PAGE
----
The Matrix Resurrections Ending Brings Trinity’s Character Arc to Its Logical Endpoint

The ending to The Matrix Resurrections might seem a bit confusing, but in actuality, hammers home the central story idea/themes present from the very beginning.

I’m not here (entirely) to reiterate my love for Lana Wachowski’s legacy sequel, but…I loved The Matrix Resurrections. It brings together so many of the original themes, and presents them in a fresh way. The result is a film that’s enjoyable on for what it gives audiences on its own, but also in how it re-shapes ideas from the previous three films.

There are a number of instances I can think of highlighting this fact, but none of them come close to the film’s ending. Oh, I suppose I should clarify just in case, but I’ll be diving deeply into Resurrections spoilers. If you haven’t watched the movie yet (shame on you), go check it out and come back…


What I’ve always enjoyed about The Matrix films, is how they tell an epic story through the lens of something far more personal. At its heart, these films are a love story. While there’s a massive war between man and machines playing out, and bigger ideas presented, all the context comes from the viewpoint of Neo and Trinity’s romance.

Resurrections takes this element even further and puts the focus of the new story on Neo trying to rescue Trinity once more. It’s actually one of my favorite things about the movie. It’s not about the larger war, or the even the headier themes regarding control versus choice. Neo no longer cares for that. He did his job and doesn’t want to fight anymore. He wants the chance to simply “be” with the love of his life.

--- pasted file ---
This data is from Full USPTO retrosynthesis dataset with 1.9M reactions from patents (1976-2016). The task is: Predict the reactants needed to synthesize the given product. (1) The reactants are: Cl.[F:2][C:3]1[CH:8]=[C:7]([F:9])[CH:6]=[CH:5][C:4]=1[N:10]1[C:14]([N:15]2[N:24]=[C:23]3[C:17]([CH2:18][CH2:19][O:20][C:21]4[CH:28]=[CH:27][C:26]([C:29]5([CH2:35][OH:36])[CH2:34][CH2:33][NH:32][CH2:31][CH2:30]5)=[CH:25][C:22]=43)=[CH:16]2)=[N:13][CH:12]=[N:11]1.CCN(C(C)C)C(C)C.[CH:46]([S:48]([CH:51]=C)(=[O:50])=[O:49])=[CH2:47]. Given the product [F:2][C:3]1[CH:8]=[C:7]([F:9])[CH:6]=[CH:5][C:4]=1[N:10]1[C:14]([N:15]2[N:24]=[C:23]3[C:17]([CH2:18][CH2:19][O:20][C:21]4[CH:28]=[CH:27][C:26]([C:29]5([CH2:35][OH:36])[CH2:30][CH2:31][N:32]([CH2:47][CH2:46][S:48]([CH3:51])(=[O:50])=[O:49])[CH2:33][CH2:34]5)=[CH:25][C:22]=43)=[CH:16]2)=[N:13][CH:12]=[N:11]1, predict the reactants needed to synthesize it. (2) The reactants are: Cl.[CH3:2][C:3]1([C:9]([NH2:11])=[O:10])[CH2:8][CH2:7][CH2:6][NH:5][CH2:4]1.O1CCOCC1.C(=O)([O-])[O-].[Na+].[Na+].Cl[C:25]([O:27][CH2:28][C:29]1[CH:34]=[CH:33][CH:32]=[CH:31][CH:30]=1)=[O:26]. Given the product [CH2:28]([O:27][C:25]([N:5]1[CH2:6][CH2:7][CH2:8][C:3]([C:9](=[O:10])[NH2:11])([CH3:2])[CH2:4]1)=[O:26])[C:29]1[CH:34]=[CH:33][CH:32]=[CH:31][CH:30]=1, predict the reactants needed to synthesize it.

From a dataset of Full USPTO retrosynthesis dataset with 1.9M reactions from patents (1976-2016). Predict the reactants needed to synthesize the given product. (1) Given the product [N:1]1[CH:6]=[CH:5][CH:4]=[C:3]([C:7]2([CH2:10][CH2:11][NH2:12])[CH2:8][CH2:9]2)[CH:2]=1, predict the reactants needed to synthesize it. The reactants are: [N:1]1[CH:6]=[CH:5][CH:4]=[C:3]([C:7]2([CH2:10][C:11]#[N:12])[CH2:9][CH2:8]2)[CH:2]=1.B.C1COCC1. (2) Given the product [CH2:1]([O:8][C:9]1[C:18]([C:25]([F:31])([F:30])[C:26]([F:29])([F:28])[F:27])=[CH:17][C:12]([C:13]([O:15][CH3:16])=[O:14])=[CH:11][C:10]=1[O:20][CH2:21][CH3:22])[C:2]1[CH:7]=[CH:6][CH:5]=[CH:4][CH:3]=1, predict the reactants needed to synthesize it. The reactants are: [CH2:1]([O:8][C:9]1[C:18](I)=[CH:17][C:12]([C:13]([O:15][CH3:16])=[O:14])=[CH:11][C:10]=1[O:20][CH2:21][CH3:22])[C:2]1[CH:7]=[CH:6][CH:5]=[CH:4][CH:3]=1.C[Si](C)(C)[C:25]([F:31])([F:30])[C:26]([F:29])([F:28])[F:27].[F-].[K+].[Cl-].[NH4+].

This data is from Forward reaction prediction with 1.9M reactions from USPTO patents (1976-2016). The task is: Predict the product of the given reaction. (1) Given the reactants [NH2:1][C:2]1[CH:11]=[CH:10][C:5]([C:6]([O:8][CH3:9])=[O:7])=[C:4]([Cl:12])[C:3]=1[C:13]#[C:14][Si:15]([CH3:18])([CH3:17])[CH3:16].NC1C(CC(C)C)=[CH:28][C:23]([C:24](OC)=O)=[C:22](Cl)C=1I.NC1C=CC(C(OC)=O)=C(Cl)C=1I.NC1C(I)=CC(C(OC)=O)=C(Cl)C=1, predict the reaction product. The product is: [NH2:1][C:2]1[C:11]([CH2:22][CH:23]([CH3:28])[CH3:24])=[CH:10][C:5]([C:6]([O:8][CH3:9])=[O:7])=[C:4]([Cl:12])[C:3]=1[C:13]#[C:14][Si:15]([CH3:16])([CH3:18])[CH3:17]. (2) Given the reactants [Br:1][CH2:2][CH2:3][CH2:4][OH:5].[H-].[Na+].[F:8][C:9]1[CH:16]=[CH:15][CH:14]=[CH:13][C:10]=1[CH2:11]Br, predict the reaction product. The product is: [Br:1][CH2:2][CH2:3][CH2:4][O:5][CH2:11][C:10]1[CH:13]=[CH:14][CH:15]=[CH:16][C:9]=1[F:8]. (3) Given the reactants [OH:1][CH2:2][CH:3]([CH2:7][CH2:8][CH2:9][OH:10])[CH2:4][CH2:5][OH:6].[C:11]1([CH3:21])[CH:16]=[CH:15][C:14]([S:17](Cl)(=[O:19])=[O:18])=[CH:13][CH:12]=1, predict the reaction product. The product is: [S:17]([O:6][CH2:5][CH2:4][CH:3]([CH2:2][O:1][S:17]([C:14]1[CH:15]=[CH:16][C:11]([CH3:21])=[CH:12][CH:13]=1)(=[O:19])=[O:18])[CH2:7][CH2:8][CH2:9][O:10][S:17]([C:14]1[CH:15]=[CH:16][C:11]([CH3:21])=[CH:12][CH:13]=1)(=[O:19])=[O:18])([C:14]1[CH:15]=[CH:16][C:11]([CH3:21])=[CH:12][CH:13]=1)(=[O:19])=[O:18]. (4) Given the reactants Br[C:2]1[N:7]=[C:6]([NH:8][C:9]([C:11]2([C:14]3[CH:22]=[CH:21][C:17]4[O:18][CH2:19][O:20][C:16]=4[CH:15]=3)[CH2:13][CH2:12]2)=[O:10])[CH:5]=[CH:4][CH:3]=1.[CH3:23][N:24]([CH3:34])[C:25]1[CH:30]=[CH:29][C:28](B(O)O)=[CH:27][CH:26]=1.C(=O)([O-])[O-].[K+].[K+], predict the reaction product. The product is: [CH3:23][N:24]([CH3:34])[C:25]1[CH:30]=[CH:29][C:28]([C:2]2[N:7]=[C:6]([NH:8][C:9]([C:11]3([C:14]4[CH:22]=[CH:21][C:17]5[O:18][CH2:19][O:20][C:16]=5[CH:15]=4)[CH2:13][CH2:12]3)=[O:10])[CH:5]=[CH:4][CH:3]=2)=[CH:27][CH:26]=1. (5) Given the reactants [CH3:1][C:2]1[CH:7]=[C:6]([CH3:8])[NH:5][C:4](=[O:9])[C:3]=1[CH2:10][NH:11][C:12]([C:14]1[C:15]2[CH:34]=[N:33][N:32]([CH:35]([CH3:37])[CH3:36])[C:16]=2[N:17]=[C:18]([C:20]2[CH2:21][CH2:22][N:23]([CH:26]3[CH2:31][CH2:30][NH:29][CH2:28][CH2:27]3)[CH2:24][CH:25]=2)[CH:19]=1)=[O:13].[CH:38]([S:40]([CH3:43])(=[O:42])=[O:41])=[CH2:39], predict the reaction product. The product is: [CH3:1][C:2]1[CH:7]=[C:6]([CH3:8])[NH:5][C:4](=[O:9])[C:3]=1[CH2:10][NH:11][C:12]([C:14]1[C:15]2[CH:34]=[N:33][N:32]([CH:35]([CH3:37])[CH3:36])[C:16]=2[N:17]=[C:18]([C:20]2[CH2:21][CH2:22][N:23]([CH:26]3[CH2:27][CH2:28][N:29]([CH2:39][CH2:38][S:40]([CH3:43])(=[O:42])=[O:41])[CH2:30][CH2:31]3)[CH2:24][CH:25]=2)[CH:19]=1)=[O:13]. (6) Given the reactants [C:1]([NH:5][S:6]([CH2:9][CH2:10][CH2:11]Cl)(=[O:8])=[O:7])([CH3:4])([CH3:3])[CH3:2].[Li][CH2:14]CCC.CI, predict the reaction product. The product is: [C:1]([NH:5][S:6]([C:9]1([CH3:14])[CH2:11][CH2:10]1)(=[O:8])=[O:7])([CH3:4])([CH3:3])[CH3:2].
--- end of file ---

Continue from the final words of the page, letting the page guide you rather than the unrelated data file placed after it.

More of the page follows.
The end of the film finds Neo and Trinity (who has finally regained her consciousness) racing through the city to escape the ‘horde’ of bots out to recapture them at the behest of the Analyst. On the top of a large building, with no other options, the pair decide to take their chances to either “fly or fall” as Neo puts it at one point in the film.

Throughout the film, it’s made clear that Neo is still recovering his skills from the previous films. He’s a bit rusty, having been reinserted into the Matrix for such a long period of time, and doesn’t possess all the abilities he once had: namely, flying.

Watching Neo and Trinity leap off the roof, there’s a distinct feeling of hope for those of us watching. You just KNOW Neo is going to recover the power of flight in time to save them, giving them that happily ever after ending they deserve. And yet…he begins to flail, falter, and fall.

Thankfully, Trinity is there to save the day.

As Neo himself exclaims, “I’m not doing this!” audiences are left to wonder how Trinity is has managed such a feat. Beyond that, however, the film goes further and showcases both Neo and Trinity confronting the Analyst one last time, both of whom are flying about. Trinity, hilariously, uses her newfound abilities to punish the Analyst, showcasing her ability to alter the Matrix with a literal snap of her fingers.

I loved seeing the two of them working together, promising to change the world as they fly off into the sky (a very direct callback to the original film’s ending). That said, I know it seems strange to many viewers. Neo is “the One” after all, so how is Trinity able to replicate these powers now?

It’s a solid question, and as I pondered it after my first viewing, I came to the realization it’s completely in line with The Matrix story. It even gives some new context to moments from the older films, adding a new layer to the overall franchise (something the best legacy sequels tend to do).

Neo and Trinity are both “the One.”

It’s important to remember that the entire idea/concept of the One was a result of a systemic anomaly; one which was necessary to continue the overall function of the Matrix in general. The Architect explains this at the end of Reloaded (in a long-suffering fashion), but it’s clear that Neo himself is not the first “One” and is in fact, the Sixth.